The morning egan with Randy Boyagoda’s talk, “Trying to say God without sounding like Marilynne Robinson.” Boyagoda’s thesis was that the first and primary purpose of literature i to increase charity and towards that end he did a dive into a novel by Mary McCarthy, The Group and a story by David Constantin, “The Loss.” This was followed by a reading from his upcoming novel, Original Prin, which sadly is to be published by a small Canadian publisher which means that it will be a challenge for me to get a hold of a copy when it comes out in the fall of 2018 (although I suppose it will be for sale when TTSG19 takes place in Toronto). One of my favorite moments from the reading was when Boyagoda read a line from his novel, “Anglicans are bashing you on Good Friday” and followed it with the comment, “That’s probable the best line I’ve written in my life.”
My second talk of the morning was Paula Huston’s “Lectio Divina: How an ancient monastic practice can revitalize literature.”
Huston proposed as a problem the idea that we are losing our ability to read deeply and well, citing as causes the internet, TV & movies and self-referntial reading, i.e., the idea that reading exists to make a personal connection with the material and being quick to dismiss work that seems unrelatable on the surface (I’m a bit ashamed to realize how much of myself I see in this latter category, although I think I’m getting better).
Her cure: simplify, practice solitude and silence and develop focus, this last being where the lectio divina comes into play. She proposes as a mode for reading to eliminate distractions, avoid making personal demands on the text, develop the ability to listen and proceed with anticipation. She also described how she applied the principles of the lectio to her writing practice where she would write blog posts inspired by photographs of nature. In this practice her guidelines were to confine herself to a tight framework, don’t think up a topic ahead of time, look at photos until one begins to “speak,” give the work total attention and don’t stop until she gets a surprise.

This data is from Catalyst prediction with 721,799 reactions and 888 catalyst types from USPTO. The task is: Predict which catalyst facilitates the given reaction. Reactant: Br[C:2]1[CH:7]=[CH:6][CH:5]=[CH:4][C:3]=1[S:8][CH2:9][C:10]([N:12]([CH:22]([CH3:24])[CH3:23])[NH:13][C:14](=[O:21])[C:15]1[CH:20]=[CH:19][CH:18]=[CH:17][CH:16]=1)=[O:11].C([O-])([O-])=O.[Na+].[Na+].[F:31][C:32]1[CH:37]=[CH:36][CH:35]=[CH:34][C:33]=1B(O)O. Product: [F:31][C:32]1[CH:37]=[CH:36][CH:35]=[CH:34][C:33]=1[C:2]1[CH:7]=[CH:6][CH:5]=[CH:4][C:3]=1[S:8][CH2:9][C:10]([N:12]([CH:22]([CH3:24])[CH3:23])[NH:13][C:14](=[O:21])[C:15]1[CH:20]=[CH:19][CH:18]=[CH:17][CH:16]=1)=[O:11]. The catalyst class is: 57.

The final talk of the morning was my first proper panel, with John Farrell, Rebecca Bratten Weiss and Jonathan Ryan on “Finding the sacred in the profane: The role of vulgarity in religious art.”
This was structured the way that I wish more panels were, as more of an onstage conversation than as a series of independent talks, although it felt like they might have benefitted from each member of the panel having his or her own mic since the passing of the microphone took away from some of the potential for spontaneity in the conversation. The discussion was wide ranging from Hieronymous Bosch to Thirteen Reasons Why. Jonathan Ryan pointed out that there are a number of “not suitable for church” passages in the Bible itself in defense of vulgarity and the essential earthiness of the incarnational reality of Jesus.